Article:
Recently my friend Jibreel and his wife had their second child--exactly two years to the day that they had their first child. This got me thinking about the probability that such an event occurs. The answer can be calculated surprisingly simply if you make an assumption or two that simplifies the math.

In a prior post, We All Scream for Ice Cream, I spoke about probability--and the notion of permutations and combinations. These concepts will be somewhat important here as well.

First, let's assume we know when the first child is born. There are 365 days in a year, so the odds of the second child being born on the exact same day is simply 1/365.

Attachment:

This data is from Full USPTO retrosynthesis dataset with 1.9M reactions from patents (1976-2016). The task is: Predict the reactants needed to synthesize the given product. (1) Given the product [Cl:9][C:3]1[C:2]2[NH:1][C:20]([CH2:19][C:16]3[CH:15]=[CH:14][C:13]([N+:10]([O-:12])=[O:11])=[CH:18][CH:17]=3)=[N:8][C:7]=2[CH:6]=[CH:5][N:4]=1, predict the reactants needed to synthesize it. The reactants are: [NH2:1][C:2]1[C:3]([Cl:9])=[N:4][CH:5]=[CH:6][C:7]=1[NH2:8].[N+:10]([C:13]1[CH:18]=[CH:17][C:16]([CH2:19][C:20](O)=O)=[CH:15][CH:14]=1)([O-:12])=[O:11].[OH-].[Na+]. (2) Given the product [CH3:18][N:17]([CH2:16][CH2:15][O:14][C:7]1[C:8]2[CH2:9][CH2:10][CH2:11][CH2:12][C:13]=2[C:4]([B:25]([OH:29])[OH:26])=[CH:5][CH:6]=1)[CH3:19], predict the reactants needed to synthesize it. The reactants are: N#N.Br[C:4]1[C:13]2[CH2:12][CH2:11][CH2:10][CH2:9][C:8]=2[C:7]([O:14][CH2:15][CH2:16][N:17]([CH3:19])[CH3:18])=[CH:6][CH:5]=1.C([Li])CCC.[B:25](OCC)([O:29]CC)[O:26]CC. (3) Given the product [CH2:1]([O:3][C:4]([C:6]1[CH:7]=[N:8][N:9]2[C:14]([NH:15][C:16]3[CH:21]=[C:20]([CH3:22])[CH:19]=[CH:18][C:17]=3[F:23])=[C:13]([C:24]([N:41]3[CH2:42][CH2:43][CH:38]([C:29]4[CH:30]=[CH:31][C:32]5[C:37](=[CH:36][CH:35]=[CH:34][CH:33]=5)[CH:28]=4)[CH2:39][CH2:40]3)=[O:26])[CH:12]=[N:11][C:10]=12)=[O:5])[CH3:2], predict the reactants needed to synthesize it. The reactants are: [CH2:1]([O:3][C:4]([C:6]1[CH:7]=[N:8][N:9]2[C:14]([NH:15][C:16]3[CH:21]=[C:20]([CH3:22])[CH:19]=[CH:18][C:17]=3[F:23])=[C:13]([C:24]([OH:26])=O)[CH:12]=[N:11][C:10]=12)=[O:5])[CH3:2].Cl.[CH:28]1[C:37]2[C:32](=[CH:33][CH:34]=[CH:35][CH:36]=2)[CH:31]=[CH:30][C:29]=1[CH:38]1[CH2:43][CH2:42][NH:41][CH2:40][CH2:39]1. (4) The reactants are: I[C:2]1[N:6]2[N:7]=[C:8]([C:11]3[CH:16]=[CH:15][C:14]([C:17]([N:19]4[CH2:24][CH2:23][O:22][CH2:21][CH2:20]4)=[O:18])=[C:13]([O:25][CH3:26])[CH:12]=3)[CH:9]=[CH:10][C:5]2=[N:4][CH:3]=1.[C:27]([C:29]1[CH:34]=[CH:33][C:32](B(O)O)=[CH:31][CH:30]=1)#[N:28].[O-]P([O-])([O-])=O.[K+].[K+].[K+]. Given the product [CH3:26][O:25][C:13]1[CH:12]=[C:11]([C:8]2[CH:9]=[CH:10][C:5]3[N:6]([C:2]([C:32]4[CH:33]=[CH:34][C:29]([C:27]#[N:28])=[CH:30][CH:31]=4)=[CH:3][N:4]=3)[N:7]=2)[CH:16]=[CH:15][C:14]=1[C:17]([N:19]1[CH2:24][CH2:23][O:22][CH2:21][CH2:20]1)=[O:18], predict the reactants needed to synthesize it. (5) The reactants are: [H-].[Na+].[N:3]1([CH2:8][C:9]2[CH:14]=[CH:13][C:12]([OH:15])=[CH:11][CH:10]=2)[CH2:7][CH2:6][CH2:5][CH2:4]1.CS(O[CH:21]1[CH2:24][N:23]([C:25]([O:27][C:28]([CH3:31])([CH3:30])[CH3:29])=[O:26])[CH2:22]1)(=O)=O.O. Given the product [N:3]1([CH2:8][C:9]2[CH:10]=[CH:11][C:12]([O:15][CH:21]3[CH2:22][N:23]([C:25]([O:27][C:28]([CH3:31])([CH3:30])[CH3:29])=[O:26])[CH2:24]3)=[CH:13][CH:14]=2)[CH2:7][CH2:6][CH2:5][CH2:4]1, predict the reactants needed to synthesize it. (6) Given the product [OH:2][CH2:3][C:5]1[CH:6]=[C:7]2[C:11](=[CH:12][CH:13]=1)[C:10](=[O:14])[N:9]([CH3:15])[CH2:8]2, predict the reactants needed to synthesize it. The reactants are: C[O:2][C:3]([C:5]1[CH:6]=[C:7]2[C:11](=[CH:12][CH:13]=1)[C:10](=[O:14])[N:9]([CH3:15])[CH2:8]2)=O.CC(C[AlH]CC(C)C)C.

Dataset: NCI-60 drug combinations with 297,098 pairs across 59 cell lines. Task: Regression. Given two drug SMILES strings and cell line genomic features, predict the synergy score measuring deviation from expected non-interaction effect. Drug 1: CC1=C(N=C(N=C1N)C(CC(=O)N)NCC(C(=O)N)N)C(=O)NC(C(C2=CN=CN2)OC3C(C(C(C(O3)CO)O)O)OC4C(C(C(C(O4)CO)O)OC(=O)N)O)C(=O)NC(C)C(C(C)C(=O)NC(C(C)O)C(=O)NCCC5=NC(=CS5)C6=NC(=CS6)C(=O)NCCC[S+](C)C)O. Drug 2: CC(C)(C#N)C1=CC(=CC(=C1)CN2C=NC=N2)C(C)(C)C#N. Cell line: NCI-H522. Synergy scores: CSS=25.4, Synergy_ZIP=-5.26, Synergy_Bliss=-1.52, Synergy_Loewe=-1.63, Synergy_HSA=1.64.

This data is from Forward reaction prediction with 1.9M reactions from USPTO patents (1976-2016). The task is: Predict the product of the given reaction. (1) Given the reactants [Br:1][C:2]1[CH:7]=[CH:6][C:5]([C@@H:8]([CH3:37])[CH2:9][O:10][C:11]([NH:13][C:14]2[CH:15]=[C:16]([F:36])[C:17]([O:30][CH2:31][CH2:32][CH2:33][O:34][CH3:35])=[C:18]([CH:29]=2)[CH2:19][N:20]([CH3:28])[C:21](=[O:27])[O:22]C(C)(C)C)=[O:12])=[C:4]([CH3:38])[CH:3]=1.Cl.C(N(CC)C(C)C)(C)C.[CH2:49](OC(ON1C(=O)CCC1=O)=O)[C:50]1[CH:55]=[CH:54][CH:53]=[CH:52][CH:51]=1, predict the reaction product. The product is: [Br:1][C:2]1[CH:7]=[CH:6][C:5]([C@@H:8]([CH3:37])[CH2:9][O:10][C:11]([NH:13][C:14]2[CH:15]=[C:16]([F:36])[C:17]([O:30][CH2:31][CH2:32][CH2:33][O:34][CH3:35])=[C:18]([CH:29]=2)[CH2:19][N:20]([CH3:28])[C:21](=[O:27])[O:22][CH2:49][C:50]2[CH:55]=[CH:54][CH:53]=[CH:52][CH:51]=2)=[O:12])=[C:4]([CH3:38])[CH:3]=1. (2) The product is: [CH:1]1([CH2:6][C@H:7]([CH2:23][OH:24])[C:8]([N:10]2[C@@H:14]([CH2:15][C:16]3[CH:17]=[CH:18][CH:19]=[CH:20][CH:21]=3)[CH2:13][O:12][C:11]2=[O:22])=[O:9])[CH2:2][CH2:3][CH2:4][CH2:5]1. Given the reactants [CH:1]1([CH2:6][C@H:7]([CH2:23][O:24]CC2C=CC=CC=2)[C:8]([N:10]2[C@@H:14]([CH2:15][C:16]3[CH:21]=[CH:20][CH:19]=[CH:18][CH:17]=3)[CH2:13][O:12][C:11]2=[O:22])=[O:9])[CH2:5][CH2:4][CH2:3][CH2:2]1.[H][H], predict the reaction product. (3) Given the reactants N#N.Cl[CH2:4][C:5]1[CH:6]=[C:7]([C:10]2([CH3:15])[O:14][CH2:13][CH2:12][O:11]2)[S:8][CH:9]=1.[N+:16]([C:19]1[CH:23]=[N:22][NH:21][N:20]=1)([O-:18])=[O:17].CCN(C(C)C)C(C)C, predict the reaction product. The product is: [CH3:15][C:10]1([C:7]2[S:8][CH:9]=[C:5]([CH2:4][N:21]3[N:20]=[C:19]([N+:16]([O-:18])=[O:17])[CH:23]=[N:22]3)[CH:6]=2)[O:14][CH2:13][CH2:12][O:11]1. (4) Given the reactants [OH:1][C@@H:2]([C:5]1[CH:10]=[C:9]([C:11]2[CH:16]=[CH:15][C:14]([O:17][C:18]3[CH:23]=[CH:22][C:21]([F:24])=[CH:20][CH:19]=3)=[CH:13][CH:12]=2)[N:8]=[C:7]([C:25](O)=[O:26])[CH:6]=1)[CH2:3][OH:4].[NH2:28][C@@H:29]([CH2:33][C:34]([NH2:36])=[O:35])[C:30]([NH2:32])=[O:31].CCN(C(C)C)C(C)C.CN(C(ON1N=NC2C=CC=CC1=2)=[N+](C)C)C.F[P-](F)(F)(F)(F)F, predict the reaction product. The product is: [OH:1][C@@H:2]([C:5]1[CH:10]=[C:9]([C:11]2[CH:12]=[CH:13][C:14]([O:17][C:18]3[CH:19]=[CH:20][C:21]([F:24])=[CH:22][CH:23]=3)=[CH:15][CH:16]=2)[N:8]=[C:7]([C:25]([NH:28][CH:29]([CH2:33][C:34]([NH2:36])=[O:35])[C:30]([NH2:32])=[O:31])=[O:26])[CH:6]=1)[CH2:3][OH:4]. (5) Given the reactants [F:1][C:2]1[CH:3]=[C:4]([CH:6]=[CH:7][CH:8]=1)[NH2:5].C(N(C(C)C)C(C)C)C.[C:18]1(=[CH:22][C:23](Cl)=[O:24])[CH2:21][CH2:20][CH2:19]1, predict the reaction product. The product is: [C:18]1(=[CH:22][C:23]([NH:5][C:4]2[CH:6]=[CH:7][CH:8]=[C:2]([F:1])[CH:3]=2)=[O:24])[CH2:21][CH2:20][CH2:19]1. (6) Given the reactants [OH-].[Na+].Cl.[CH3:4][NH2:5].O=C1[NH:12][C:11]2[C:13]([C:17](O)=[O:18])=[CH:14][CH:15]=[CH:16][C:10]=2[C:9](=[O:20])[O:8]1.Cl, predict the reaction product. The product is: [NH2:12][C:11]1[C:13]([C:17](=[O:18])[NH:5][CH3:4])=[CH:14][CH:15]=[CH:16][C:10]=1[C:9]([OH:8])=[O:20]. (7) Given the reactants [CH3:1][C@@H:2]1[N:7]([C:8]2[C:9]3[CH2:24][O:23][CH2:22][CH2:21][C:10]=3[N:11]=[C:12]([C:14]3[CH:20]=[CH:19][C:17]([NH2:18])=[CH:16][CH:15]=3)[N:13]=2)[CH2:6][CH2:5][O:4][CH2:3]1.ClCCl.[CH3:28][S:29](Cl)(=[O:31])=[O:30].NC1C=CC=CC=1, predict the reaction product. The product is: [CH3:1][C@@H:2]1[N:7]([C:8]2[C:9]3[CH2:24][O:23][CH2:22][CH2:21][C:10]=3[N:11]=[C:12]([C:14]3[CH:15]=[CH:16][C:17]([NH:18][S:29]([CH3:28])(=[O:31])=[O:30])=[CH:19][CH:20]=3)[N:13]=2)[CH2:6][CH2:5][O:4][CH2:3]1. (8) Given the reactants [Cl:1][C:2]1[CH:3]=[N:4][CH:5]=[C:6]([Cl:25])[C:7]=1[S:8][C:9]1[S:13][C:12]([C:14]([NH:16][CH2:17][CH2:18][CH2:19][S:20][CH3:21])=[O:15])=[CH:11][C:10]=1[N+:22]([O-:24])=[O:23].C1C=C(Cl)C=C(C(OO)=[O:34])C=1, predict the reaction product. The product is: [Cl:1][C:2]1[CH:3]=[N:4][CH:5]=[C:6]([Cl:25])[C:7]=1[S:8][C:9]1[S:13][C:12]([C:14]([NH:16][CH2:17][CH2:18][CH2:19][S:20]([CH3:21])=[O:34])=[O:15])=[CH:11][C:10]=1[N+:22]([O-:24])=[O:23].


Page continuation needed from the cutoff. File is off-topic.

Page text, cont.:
Now, there are a number of simplifying assumptions embedded here-- for example, that the likelihood of being born on any day in the year is the same and that the actions of the parents has nothing to do with the birthday.

There is an entire forum on this question on **quora** which delves into this issue even more.

And here is a **news article about a family who had 4 kids on the same day**--can you calculate the probability of this event?

Coming soon, I will have a second blog with another popular birthday problem attributed to Von Mises--how many people are required to be in a room to find two people with the same birthday?